They must do so as part of their internal management system, and provide supporting documents. 

When minerals come from conflict-affected and high-risk areas, importers must provide extra information on:

  • the mine the minerals came from
  • where the minerals were consolidated, traded and processed
  • the taxes, fees and royalties paid.

What happens if a company doesn't comply with the regulation?

If a Member State finds an EU importer has not complied with the regulation, it will:

  • order the firm to address the problem within a given deadline and
  • follow up to make sure it does so.

Who was involved in drafting and passing the new EU regulation?

As the EU's executive body, the European Commission was in charge of drafting the regulation. 

In doing so, it worked closely with the Council of the EU, where representatives of the governments of the EU's Member States sit, and the European Parliament. 

The Council and the European Parliament had the final say on approving the regulation.

The European Commission also consulted:

  • civil society, including non-governmental organisations and groups campaigning for action to tackle the trade in conflict minerals
  • mining companies
  • traders, i.e. exporters and importers
  • smelters, refiners and manufacturers
  • countries in which mining and smelting takes place
  • companies operating downstream
  • the Organisation for Economic Cooperation and Development (OECD).

What are others doing to tackle the trade in conflict minerals?

In 2011 United Nations members unanimously endorsed Guiding Principles for Business and Human Rights.  The Guiding Principles state that companies have a responsibility to make sure their activities do not fund harm and abuses.  The Guiding Principles recommend risk-based due diligence as a practical and effective way for companies to meet this responsibility.

Since 2011 the Organisation of Economic Co-operation and Development (OECD) – an intergovernmental economic body of 35 developed countries – has issued guidelines on conflict minerals for its members.  The guidelines are considered the international benchmark for supply chain due diligence.

In 2010 the US passed legislation, known as the Dodd Frank Act Section 1502.  It requires US-listed companies to carry out due diligence on minerals sourced from the Democratic Republic of Congo, and neighbouring countries.

Several African countries, including the Democratic Republic of Congo and Rwanda, have passed laws requiring companies to check their supply chains.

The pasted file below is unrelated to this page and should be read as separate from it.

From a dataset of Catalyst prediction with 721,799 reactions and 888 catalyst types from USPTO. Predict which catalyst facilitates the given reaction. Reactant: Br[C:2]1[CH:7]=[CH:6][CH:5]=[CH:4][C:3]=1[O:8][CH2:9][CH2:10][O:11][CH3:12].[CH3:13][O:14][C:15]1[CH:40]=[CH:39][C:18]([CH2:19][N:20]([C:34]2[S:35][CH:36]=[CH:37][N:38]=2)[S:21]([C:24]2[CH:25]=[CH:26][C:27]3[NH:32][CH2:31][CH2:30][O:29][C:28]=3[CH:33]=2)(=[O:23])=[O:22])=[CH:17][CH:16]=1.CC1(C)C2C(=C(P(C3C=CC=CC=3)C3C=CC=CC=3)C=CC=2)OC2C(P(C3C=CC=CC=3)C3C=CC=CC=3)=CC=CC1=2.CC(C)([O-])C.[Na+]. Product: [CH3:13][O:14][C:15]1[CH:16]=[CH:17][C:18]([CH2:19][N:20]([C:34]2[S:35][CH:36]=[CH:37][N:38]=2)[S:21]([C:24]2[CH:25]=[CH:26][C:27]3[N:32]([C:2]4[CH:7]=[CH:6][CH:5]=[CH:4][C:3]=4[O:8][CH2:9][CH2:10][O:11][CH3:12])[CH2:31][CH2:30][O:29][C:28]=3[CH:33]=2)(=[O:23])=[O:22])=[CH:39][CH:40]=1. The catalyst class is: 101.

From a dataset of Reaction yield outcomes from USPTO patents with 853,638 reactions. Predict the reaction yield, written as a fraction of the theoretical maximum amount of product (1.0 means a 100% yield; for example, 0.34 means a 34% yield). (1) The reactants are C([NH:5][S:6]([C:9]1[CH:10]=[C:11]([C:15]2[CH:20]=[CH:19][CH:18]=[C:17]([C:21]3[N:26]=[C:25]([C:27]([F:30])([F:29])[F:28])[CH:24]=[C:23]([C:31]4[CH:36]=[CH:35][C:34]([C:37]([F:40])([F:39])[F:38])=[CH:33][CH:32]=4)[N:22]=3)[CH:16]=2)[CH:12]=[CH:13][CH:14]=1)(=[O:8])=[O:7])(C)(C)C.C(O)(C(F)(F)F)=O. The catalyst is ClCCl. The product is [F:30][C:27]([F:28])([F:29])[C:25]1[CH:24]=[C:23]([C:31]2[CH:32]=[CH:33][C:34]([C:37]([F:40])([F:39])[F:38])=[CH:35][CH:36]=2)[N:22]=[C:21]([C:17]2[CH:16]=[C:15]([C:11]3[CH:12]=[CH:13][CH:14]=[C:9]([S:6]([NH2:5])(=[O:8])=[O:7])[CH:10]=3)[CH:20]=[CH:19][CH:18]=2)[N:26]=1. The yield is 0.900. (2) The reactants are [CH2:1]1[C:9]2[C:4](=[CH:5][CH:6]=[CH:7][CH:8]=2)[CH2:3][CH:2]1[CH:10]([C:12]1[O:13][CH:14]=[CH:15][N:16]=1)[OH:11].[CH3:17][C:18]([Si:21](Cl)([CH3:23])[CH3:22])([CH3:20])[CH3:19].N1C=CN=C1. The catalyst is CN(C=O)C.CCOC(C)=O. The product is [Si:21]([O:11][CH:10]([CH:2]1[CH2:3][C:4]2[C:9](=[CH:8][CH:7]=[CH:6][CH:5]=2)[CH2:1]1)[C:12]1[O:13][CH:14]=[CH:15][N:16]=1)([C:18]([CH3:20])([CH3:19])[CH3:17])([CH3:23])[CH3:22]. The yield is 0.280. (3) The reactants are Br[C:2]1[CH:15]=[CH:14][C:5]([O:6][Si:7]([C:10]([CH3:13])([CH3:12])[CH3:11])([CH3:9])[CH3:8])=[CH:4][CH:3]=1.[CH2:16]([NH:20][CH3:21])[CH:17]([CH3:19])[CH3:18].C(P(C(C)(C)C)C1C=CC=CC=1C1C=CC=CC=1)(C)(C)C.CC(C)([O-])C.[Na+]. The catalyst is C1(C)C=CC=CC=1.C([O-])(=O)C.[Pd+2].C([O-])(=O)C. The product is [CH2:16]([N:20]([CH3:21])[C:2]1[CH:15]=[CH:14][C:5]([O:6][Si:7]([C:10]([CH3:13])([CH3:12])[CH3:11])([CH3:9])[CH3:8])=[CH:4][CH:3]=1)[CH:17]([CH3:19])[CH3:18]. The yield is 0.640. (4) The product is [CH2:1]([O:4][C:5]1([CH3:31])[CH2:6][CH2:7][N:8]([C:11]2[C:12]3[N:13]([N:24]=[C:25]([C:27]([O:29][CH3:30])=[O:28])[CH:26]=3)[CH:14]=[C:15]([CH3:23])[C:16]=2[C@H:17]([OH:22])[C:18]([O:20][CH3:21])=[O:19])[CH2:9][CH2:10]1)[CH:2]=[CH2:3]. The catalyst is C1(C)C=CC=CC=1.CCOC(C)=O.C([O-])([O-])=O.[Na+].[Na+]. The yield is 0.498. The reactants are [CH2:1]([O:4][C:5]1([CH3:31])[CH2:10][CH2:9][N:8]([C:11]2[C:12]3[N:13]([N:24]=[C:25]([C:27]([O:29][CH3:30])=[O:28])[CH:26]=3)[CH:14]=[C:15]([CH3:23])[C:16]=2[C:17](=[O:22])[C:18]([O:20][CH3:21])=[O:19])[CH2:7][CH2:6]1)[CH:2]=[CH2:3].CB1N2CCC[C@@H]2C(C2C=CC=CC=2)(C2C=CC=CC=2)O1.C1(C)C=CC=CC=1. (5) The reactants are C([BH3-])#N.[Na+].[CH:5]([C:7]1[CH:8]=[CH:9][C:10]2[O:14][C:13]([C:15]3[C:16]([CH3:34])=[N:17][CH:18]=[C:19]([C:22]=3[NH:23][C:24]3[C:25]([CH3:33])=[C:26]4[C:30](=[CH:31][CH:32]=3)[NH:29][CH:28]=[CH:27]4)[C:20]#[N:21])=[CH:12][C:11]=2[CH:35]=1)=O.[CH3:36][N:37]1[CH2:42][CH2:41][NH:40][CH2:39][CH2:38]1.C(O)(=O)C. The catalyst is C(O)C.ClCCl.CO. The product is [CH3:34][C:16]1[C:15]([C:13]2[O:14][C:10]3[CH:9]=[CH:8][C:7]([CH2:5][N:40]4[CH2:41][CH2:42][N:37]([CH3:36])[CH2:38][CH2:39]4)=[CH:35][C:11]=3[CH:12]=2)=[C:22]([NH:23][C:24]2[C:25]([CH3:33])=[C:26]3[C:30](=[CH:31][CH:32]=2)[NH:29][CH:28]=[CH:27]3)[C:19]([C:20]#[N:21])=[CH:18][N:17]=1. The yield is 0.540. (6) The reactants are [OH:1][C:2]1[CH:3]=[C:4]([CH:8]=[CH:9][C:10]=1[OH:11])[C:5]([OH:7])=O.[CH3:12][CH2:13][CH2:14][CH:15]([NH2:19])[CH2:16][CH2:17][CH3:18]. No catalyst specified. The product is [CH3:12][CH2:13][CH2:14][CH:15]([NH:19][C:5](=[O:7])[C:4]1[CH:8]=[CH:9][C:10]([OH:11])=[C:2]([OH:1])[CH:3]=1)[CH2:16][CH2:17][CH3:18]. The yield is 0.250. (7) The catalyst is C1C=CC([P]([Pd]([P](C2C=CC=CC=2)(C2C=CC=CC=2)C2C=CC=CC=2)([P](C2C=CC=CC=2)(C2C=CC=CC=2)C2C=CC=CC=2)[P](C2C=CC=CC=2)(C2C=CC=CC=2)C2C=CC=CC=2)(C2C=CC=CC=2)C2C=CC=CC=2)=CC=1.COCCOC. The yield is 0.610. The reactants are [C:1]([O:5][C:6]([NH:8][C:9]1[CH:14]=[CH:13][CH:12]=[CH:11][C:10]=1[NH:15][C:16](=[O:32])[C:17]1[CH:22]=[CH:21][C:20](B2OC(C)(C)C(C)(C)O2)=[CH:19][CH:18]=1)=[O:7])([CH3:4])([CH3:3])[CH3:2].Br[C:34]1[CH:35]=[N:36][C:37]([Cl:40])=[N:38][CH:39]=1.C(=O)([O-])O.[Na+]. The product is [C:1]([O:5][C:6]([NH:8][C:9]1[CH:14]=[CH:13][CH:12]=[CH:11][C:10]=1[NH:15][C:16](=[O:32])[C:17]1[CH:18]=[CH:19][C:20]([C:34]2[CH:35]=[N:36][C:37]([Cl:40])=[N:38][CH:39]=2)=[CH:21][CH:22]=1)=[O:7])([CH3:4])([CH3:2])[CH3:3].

China has recently developed its own conflict minerals guidelines based on the OECD Guidance. 

What were the main milestones in making the regulation a reality?

2014

March

The European Commission and the EU's High Representative for Foreign Affairs proposed an integrated EU approach to tackle the trade in minerals being used to finance armed groups in areas affected by conflict or at high-risk of being affected.

The approach consisted of:

  • a draft Regulation
  • a joint Communication
  • accompanying measures, including:
    • a development aid package
    • outreach to and dialogue with all trading partners - suppliers and buyers
    • support for small businesses in the EU
2015

May 20

The European Parliament:

  • adopted amendments to the Commission's proposal
  • decided to enter into informal trilogue talks with the Council of the EU (comprising national governments) and the European Commission.

December 18

The Council adopted its mandate for trilogues.

2016

June

Agreement was reached on the main parts of the conflict minerals package between:

  • the European Commission
  • the European Parliament and
  • the Council of the EU

November 22

The three EU institutions agreed on the final package, comprising:

  • the text of the Regulation,
  • declarations by:
    • the Council of the EU
    • the European Commission.
2017

March 16

The European Parliament adopted the legal text of the regulation.

April

The Council of the EU (comprising EU governments) adopted the legal text on 3 April 2017.

Mid-May

The Presidency of the Council of the EU and the President of the European Parliament signed the legal text into law in Strasbourg.

End May

The text was published in the Official Journal of the EU and entered into force 20 days after publication.

2021

What will be the next steps in putting the regulation into practice?

January 1

EU importers will need to carry out due diligence from this date by law.

The Commission encourages all those companies which the regulation covers to start due diligence on their supply chains for tin, tantalum, tungsten and gold as soon as they are ready, preferably well before this date.